NZ Election 2020: Complaint against 'irresponsible' Advance NZ advertisement claiming 'mandatory' COVID-19 vaccines upheld

Advance NZ has been asked to not use a "misleading and irresponsible" advertisement claiming COVID-19 vaccines will be compulsory.

A brochure distributed by the party said: "Stop the attack on Kiwi freedoms by removing laws that force mandatory testing, mandatory vaccinations, and forced entry into homes without a warrant."

The person who complained about the brochure to the Advertising Standards Authority (ASA) said they were "concerned the advertisement was misleading and irresponsible as there is no such law forcing mandatory testing or vaccines".

The complaint was upheld.

The ASA said the claims for mandatory vaccines were not "substantiated".

"The complaints board upheld a complaint about the flyer advertisement for the Advance New Zealand Party and the New Zealand Public Party. This is because the reference to mandatory vaccinations in the advertisement had not been substantiated and its use to support statements about Government overreach in the response to the COVID-19 pandemic was not socially responsible."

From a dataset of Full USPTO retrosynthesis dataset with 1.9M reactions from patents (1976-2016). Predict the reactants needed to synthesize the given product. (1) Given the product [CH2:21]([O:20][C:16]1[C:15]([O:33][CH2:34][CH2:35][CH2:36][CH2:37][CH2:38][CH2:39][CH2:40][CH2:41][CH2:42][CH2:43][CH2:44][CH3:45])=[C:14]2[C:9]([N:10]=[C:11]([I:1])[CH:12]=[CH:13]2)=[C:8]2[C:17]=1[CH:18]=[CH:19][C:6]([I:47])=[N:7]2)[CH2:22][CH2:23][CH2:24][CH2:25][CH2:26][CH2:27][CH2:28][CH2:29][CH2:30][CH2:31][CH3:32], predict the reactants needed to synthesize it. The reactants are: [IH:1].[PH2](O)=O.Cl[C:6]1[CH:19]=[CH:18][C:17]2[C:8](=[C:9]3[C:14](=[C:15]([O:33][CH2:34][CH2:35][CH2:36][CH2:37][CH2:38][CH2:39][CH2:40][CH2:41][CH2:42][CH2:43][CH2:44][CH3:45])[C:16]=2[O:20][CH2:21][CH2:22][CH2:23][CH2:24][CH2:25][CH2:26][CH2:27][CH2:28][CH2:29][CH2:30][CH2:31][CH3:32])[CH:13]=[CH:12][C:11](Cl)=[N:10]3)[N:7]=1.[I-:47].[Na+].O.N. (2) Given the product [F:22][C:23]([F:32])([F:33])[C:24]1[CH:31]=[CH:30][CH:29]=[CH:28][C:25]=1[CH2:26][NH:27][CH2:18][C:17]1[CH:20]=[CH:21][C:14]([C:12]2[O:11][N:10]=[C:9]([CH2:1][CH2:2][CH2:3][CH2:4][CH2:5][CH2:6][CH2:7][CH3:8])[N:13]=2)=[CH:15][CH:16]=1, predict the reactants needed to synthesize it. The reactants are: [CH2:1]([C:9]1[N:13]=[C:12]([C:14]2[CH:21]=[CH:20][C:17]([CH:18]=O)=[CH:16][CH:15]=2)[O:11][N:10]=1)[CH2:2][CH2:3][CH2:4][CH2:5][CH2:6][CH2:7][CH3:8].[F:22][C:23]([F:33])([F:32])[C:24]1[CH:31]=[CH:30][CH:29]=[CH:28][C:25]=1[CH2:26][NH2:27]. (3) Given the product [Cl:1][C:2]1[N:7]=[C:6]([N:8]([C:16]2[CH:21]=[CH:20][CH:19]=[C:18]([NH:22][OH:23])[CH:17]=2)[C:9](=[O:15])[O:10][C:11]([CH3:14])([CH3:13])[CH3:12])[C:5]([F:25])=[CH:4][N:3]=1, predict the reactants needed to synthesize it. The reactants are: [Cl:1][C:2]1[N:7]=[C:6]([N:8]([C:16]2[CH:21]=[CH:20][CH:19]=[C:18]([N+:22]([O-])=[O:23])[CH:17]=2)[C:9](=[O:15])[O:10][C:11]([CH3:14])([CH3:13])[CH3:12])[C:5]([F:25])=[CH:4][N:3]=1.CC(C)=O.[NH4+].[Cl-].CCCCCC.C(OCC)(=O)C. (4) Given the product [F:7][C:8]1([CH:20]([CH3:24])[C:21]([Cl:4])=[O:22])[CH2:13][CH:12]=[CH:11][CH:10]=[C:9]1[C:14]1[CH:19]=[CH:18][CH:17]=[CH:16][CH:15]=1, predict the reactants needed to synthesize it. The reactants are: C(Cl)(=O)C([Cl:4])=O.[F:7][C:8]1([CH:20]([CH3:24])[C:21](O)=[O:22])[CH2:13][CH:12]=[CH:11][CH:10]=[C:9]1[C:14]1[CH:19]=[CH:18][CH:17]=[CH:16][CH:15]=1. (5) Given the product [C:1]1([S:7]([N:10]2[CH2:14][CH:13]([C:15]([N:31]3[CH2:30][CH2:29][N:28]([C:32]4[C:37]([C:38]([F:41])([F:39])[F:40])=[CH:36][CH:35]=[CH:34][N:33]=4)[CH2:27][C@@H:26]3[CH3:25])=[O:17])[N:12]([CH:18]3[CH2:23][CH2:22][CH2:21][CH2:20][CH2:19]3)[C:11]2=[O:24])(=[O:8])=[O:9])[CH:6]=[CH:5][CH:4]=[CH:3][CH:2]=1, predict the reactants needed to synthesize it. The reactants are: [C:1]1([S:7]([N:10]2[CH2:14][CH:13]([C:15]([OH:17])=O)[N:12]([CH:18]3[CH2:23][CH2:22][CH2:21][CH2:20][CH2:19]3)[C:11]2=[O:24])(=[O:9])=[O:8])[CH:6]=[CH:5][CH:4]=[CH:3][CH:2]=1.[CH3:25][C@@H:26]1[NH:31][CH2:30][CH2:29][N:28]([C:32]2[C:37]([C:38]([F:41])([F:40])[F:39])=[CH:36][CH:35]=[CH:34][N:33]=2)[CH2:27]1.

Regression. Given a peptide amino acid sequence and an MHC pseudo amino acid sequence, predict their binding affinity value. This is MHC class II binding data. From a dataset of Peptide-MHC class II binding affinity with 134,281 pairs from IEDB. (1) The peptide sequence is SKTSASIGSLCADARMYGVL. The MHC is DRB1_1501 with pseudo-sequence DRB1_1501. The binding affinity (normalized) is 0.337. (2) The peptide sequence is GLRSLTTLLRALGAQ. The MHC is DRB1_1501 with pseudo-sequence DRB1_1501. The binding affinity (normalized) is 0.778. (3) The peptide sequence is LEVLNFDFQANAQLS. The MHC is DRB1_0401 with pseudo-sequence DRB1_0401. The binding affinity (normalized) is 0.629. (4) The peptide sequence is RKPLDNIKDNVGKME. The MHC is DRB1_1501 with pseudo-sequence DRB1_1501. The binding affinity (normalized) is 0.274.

Advance NZ, set up by former National MP Jami-Lee Ross, and the Billy Te Kahika-led Public Party are contesting the 2020 election together.

The ASA's decision also said Advance NZ's statement on supposed mandatory vaccines is "misleading".

"This is because the reference to a current law requiring mandatory vaccinations had not been substantiated by the advertiser," it said.

"The board also noted the COVID-19 pandemic has resulted in heightened fear about vaccination and the use of the unsubstantiated statement was likely to cause fear or distress without justification."

The Government has repeatedly said it won't make COVID-19 vaccines compulsory once one becomes available

The ASA said this specific Advance NZ advertisement is not to be used again. Advance NZ has ignored ASA rulings in the past - they're not binding. The ASA didn't receive a response from the party in relation to the complaint.

Newshub has contacted Ross for a response.